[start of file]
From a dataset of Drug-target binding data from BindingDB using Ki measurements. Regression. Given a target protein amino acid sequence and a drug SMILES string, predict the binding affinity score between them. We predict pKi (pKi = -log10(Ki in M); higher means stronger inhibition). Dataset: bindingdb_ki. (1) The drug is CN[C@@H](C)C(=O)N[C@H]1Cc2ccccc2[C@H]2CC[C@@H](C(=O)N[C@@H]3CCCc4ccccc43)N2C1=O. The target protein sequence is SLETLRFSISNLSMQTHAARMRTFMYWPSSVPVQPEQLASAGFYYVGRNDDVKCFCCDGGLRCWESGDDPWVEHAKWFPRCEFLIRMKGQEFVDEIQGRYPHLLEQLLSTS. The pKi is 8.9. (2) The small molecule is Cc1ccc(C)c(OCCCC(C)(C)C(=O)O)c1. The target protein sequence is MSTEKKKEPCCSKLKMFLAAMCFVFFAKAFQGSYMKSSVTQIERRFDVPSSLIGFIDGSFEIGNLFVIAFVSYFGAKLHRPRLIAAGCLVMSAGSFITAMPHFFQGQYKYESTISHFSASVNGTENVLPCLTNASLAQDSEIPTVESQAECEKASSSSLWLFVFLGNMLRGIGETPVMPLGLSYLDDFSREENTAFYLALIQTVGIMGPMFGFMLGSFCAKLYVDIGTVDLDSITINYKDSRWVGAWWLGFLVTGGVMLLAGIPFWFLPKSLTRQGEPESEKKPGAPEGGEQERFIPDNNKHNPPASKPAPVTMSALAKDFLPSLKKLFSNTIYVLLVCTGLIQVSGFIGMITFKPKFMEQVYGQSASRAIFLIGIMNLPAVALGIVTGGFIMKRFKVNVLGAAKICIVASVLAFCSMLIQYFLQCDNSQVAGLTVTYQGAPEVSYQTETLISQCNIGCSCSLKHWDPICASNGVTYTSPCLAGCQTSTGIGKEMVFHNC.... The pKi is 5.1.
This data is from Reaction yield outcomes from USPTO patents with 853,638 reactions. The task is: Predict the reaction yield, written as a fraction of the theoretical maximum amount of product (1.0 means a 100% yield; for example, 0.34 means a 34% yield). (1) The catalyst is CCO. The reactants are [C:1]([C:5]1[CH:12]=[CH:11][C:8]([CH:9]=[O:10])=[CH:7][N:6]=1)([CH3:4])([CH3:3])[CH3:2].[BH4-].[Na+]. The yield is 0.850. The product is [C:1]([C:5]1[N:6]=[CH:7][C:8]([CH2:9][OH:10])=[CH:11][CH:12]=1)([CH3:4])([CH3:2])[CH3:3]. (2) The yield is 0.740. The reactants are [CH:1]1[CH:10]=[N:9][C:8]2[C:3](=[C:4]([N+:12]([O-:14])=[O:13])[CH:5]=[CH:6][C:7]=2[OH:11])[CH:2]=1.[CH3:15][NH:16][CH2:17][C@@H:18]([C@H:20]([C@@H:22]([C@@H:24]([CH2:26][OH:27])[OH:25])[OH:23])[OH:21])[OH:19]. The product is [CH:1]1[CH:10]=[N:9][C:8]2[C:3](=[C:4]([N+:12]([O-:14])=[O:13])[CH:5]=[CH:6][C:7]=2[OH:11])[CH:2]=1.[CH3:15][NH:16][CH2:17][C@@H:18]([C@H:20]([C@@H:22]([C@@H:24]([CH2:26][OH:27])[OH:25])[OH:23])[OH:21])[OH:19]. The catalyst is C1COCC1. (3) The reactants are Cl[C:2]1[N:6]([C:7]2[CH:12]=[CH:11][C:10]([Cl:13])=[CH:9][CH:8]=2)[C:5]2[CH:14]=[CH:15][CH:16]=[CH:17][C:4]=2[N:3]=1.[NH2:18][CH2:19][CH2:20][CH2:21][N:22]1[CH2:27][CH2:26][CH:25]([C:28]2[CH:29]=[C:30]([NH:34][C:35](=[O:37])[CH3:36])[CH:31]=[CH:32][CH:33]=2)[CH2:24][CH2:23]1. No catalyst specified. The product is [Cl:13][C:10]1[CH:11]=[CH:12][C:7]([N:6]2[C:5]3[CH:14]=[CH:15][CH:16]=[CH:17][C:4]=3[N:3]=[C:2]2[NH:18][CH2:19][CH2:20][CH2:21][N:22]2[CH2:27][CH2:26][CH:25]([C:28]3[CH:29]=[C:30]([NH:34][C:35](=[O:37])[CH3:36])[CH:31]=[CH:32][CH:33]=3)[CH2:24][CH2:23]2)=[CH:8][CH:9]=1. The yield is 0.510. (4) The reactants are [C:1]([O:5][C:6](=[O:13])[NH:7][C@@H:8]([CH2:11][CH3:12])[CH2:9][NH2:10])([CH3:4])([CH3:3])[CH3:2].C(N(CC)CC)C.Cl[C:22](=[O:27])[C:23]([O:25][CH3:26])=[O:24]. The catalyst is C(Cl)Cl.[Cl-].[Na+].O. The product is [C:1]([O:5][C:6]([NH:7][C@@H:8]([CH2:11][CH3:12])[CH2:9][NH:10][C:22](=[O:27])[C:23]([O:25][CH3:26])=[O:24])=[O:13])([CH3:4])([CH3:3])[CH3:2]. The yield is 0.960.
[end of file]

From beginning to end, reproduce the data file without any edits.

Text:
From a dataset of Drug-target binding data from BindingDB using Ki measurements. Regression. Given a target protein amino acid sequence and a drug SMILES string, predict the binding affinity score between them. We predict pKi (pKi = -log10(Ki in M); higher means stronger inhibition). Dataset: bindingdb_ki. (1) The drug is CN[C@@H](C)C(=O)N[C@H]1Cc2ccccc2[C@H]2CC[C@@H](C(=O)N[C@@H]3CCCc4ccccc43)N2C1=O. The target protein sequence is SLETLRFSISNLSMQTHAARMRTFMYWPSSVPVQPEQLASAGFYYVGRNDDVKCFCCDGGLRCWESGDDPWVEHAKWFPRCEFLIRMKGQEFVDEIQGRYPHLLEQLLSTS. The pKi is 8.9. (2) The small molecule is Cc1ccc(C)c(OCCCC(C)(C)C(=O)O)c1. The target protein sequence is MSTEKKKEPCCSKLKMFLAAMCFVFFAKAFQGSYMKSSVTQIERRFDVPSSLIGFIDGSFEIGNLFVIAFVSYFGAKLHRPRLIAAGCLVMSAGSFITAMPHFFQGQYKYESTISHFSASVNGTENVLPCLTNASLAQDSEIPTVESQAECEKASSSSLWLFVFLGNMLRGIGETPVMPLGLSYLDDFSREENTAFYLALIQTVGIMGPMFGFMLGSFCAKLYVDIGTVDLDSITINYKDSRWVGAWWLGFLVTGGVMLLAGIPFWFLPKSLTRQGEPESEKKPGAPEGGEQERFIPDNNKHNPPASKPAPVTMSALAKDFLPSLKKLFSNTIYVLLVCTGLIQVSGFIGMITFKPKFMEQVYGQSASRAIFLIGIMNLPAVALGIVTGGFIMKRFKVNVLGAAKICIVASVLAFCSMLIQYFLQCDNSQVAGLTVTYQGAPEVSYQTETLISQCNIGCSCSLKHWDPICASNGVTYTSPCLAGCQTSTGIGKEMVFHNC.... The pKi is 5.1.
This data is from Reaction yield outcomes from USPTO patents with 853,638 reactions. The task is: Predict the reaction yield, written as a fraction of the theoretical maximum amount of product (1.0 means a 100% yield; for example, 0.34 means a 34% yield). (1) The catalyst is CCO. The reactants are [C:1]([C:5]1[CH:12]=[CH:11][C:8]([CH:9]=[O:10])=[CH:7][N:6]=1)([CH3:4])([CH3:3])[CH3:2].[BH4-].[Na+]. The yield is 0.850. The product is [C:1]([C:5]1[N:6]=[CH:7][C:8]([CH2:9][OH:10])=[CH:11][CH:12]=1)([CH3:4])([CH3:2])[CH3:3]. (2) The yield is 0.740. The reactants are [CH:1]1[CH:10]=[N:9][C:8]2[C:3](=[C:4]([N+:12]([O-:14])=[O:13])[CH:5]=[CH:6][C:7]=2[OH:11])[CH:2]=1.[CH3:15][NH:16][CH2:17][C@@H:18]([C@H:20]([C@@H:22]([C@@H:24]([CH2:26][OH:27])[OH:25])[OH:23])[OH:21])[OH:19]. The product is [CH:1]1[CH:10]=[N:9][C:8]2[C:3](=[C:4]([N+:12]([O-:14])=[O:13])[CH:5]=[CH:6][C:7]=2[OH:11])[CH:2]=1.[CH3:15][NH:16][CH2:17][C@@H:18]([C@H:20]([C@@H:22]([C@@H:24]([CH2:26][OH:27])[OH:25])[OH:23])[OH:21])[OH:19]. The catalyst is C1COCC1. (3) The reactants are Cl[C:2]1[N:6]([C:7]2[CH:12]=[CH:11][C:10]([Cl:13])=[CH:9][CH:8]=2)[C:5]2[CH:14]=[CH:15][CH:16]=[CH:17][C:4]=2[N:3]=1.[NH2:18][CH2:19][CH2:20][CH2:21][N:22]1[CH2:27][CH2:26][CH:25]([C:28]2[CH:29]=[C:30]([NH:34][C:35](=[O:37])[CH3:36])[CH:31]=[CH:32][CH:33]=2)[CH2:24][CH2:23]1. No catalyst specified. The product is [Cl:13][C:10]1[CH:11]=[CH:12][C:7]([N:6]2[C:5]3[CH:14]=[CH:15][CH:16]=[CH:17][C:4]=3[N:3]=[C:2]2[NH:18][CH2:19][CH2:20][CH2:21][N:22]2[CH2:27][CH2:26][CH:25]([C:28]3[CH:29]=[C:30]([NH:34][C:35](=[O:37])[CH3:36])[CH:31]=[CH:32][CH:33]=3)[CH2:24][CH2:23]2)=[CH:8][CH:9]=1. The yield is 0.510. (4) The reactants are [C:1]([O:5][C:6](=[O:13])[NH:7][C@@H:8]([CH2:11][CH3:12])[CH2:9][NH2:10])([CH3:4])([CH3:3])[CH3:2].C(N(CC)CC)C.Cl[C:22](=[O:27])[C:23]([O:25][CH3:26])=[O:24]. The catalyst is C(Cl)Cl.[Cl-].[Na+].O. The product is [C:1]([O:5][C:6]([NH:7][C@@H:8]([CH2:11][CH3:12])[CH2:9][NH:10][C:22](=[O:27])[C:23]([O:25][CH3:26])=[O:24])=[O:13])([CH3:4])([CH3:3])[CH3:2]. The yield is 0.960.